First Minister opens one of Scotland’s most sustainably built colleges

First Minister Nicola Sturgeon with City Building Apprentices

NICOLA Sturgeon has officially opened City Building’s new state-of-the-art training college.

Its design utilises solar panels which will provide sufficient energy to power the entire building, with any surplus energy being used for Royal Strathclyde Blindcraft Industries (RSBI’s) adjacent manufacturing site to help reduce costs.

The building has also been installed with air-source heat pumps which will provide low-cost, environmentally friendly heat, making it one of the country’s most sustainably built and operated colleges.

The college will house up to 250 apprentices across a range of disciplines. Alongside newer trades and skills within the renewable and technology sectors, traditional trades such as stone masonry, brickwork and wet trades will also be taught which will be vital to the restoration and maintenance of many of Scotland’s historic buildings.

This diversity of skills deployed by City Building is a core reason for the new college which will become one of Scotland’s largest teaching centres for trades learning and development.

The building was constructed entirely by staff and apprentices of City Building. The First Minister met some of those involved to learn more about how the college will be developing the workforce which will drive the country to net zero by 2045. 

Alan Burns, Executive Director of City Building, said: “It is fantastic to welcome the First Minister here today to officially open our new training college.

“The college is a significant investment for our business and will form the basis of our skills agenda for decades to come.

“If the country is serious about achieving net zero then it will be these young men and women who will be critical to delivering this goal, and with this new facility we are also preparing them with lifelong skills. 

“City Building takes enormous pride in being Scotland’s largest apprenticeship employer and the new facility demonstrates our commitment and ambition as a business. Up to 250 apprentices will learn their trades here, every single year, and develop the skills the construction industry needs for now and in the future.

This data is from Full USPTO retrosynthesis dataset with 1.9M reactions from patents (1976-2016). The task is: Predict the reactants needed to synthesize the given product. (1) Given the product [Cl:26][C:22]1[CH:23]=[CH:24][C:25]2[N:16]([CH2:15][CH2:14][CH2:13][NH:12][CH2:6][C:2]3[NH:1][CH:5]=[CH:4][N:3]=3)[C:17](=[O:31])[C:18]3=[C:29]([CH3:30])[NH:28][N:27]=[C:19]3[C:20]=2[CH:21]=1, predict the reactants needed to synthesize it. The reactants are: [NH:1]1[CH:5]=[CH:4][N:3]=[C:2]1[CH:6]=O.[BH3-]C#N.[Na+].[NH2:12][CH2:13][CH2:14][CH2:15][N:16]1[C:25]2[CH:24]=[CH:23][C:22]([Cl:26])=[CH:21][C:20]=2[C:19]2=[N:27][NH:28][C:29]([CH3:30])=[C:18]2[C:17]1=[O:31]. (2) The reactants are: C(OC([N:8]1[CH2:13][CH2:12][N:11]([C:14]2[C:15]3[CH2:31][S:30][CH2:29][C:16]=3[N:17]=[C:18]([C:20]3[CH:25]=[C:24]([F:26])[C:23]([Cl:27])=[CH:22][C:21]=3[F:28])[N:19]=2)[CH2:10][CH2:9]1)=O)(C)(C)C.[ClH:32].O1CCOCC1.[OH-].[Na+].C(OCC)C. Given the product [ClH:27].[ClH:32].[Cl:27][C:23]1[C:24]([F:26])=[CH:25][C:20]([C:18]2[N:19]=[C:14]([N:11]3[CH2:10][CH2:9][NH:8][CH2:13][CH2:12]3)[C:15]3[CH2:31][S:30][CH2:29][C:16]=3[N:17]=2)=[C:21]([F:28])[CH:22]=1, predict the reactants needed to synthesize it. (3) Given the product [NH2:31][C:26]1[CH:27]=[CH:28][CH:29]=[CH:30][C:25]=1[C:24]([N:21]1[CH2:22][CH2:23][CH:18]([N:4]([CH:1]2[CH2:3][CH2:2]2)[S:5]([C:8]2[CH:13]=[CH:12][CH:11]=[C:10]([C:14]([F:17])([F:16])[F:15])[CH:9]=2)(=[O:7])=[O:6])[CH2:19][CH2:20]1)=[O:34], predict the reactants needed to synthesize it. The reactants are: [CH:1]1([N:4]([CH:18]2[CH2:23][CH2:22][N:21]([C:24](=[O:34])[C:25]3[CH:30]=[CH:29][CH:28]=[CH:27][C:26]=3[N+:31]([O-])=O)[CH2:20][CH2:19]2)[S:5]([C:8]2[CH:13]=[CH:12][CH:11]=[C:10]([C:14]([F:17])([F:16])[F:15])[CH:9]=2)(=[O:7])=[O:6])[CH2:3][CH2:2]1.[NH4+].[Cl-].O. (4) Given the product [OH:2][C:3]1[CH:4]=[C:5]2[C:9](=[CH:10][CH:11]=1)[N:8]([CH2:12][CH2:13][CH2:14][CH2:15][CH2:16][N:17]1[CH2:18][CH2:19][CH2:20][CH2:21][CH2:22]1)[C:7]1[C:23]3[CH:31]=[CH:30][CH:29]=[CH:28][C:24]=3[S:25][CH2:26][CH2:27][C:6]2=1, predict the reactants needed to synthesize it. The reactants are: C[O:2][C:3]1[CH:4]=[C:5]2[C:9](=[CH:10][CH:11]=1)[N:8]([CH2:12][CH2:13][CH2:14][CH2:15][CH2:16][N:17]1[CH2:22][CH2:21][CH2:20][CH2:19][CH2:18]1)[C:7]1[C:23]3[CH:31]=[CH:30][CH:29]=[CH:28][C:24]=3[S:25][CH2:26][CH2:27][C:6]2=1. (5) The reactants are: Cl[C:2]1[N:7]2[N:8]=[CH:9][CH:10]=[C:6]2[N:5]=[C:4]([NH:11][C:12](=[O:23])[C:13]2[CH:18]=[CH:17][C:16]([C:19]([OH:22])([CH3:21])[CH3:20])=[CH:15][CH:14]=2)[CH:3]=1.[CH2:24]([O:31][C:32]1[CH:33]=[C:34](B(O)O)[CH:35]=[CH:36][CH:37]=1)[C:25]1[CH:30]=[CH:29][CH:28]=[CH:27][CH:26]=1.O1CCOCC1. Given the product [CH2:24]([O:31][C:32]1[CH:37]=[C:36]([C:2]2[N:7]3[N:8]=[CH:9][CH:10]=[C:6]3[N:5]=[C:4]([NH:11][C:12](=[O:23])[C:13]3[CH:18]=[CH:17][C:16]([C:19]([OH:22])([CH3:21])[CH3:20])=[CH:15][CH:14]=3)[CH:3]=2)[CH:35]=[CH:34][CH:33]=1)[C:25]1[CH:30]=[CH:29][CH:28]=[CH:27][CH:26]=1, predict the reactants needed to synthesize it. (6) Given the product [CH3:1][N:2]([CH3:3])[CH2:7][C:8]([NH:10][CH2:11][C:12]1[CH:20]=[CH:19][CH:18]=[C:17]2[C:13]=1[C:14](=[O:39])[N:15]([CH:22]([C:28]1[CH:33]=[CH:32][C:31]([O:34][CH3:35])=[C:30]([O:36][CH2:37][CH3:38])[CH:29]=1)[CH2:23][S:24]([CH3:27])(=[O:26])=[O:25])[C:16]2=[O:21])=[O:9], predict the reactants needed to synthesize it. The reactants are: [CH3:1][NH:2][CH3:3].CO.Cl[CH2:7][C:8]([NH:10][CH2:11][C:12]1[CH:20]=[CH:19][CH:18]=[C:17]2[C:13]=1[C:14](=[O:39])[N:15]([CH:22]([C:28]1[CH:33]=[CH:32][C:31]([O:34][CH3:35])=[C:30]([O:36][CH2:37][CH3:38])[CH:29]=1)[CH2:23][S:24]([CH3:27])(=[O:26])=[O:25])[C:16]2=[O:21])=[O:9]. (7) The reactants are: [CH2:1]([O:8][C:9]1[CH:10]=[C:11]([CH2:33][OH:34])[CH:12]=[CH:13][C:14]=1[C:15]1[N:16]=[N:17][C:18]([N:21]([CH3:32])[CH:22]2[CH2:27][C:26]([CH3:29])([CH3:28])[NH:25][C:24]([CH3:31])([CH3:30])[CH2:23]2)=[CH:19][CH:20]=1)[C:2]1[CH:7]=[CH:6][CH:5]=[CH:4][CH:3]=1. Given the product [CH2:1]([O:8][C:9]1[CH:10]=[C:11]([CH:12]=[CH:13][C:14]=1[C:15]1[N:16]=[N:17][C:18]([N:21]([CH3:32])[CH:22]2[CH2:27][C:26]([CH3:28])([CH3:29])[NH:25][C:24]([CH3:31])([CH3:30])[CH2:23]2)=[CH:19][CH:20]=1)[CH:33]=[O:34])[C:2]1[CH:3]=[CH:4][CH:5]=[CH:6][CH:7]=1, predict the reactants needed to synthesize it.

“As a former apprentice myself it is a very exciting time to be a part of City Building.”

The state-of-the-art facility was officially opened at the start of Scottish Apprenticeship Week, which is taking place from 6 to 10 March to put a spotlight on the positive impact work-based learning has on businesses, people and the Scottish economy.

First Minister Nicola Sturgeon said: “The Scottish Government recognises the role apprenticeships play in unlocking potential for the benefit of Scotland’s economy. Growing our workforce is crucial, which is why we must continue our work to increase opportunities for young people by providing them with quality work-based training.

“Apprenticeships also support economic renewal and key priorities, including our net zero ambitions. Facilities like this will be critical in building the next generation of workers who will deliver the vast change needed, not just across the construction industry but across our entire workforce.

“Whether it be installing new renewable energy sources such as solar panels or repairing and maintaining brick work in some of Scotland’s most historic and treasured buildings, the skills these young people learn in this very college will be used to deliver net zero for the entire country.”

Scotland’s skills agency, Skills Development Scotland (SDS) administers Scottish Apprenticeships and co-ordinates Scottish Apprenticeship Week.  

Chair of Skills Development Scotland, Frank Mitchell, said: “Designed by industry, for industry, apprenticeships not only help the economy but also create sustainable jobs across all parts of Scotland. These opportunities have been taken by individuals from across society, including many young people traditionally with restricted opportunities to progress who have gone onto flourish in the workplace.

“These are real jobs backed by employers who contribute £10 for every £1 spent by government, and at the same time apprentices contribute by paying their taxes.

“Creating a diverse and inclusive workforce through work-based learning is benefiting employers as apprentices enable them to adapt and sustain their business.”

The latest stories